Unlocking New York City’s High School Progress Report
The New York City Department of Education's high school Progress Report is the set of accountability metrics that includes the overall "A" through "F" letter grade that the DOE began issuing to most public schools annually in 2007.
Unlocking New York City’s High School Progress Report, a new study by New York University economist Sean Corcoran and his colleague, Grace Pai, represents the most comprehensive analysis of the Progress Report (PR) to date. The study, commissioned by New Visions for Public Schools, provides an in-depth analysis of the tool's component parts and the nature of its metrics, as well as insight into its use of peer groupings to benchmark the performance of individual schools.
"Our goal in commissioning this important study is to contribute to the rich and ongoing conversations that the Department of Education has welcomed since the Progress Report's first iteration and which have been critical to its significant improvements over time," said Robert L. Hughes, president of New Visions.
The DOE high school PR evaluates schools on a range of metrics including attendance, credit accumulation, graduation rates, and scores on standardized assessments. Schools are compared to every other school in the city as well as to a group of forty "peer" schools whose incoming students share certain characteristics. In order to account for variation in incoming student populations, the comparison to peer schools is weighted three times as heavily as the citywide comparison.
Using data from the 2010-2011 school year, Corcoran and Pai elaborate on the key features of the PR methodology. Among their findings:
• Peer groupings are formed using an index that is based on average proficiency of a school's incoming students, with adjustments for the percent of students who receive special education or are over-age. Importantly, peers only affect a school's score to the extent they affect the range of outcomes to which its performance is benchmarked.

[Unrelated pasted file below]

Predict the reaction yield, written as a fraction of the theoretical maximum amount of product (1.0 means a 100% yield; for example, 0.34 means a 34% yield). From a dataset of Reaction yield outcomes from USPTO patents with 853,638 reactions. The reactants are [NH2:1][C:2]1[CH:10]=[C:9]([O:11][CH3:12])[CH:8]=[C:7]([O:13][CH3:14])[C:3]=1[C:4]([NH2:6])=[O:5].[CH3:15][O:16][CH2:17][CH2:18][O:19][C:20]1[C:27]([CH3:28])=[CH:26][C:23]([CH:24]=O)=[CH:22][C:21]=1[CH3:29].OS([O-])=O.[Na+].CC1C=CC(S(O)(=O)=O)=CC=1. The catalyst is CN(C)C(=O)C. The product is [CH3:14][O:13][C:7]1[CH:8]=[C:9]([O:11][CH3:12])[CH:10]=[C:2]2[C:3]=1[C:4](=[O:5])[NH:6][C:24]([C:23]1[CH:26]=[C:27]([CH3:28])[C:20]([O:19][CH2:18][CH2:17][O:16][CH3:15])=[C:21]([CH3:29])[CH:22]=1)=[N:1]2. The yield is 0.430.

• While the use of peers moderates the correlation between incoming student characteristics and scores, schools' overall PR scores remain associated with many pre-existing risk factors, suggesting that a school's score can be influenced by factors outside of its control.
• The Peer Index has only a modest effect on the overall grade assigned to high schools in large part because of the diversity of peer groups. When the authors calculated PR scores using a formula that ignored peers entirely in favor of a citywide comparison, about two-thirds of high schools received the same overall grade.
• The weighted Regents passing rate—a subcategory that accounts for a sizable portion of a school's overall score—is treated differently from other categories, such as high school graduation rate. It is benchmarked, first, against expectations (based on 8th grade test scores) and second, against the peer group and citywide average. The implication of this double benchmarking is that schools with high-achieving students may be penalized for failing to achieve mathematically impossible growth targets.
In their conclusion, the authors propose several recommendations for improving the high school PR. They recommend that peer groups should be based on more than a single-dimensional peer index. Among the options they propose is abandoning peer groups entirely in favor of comparing actual student performance to predicted performance based on a broad range of student and school characteristics. If peer groups are maintained, they recommend an alternative method for assigning peers that takes into account pre-existing student and school characteristics.
"With thoughtful modification, the Progress Report can do a better job of measuring school impact," said Hughes.
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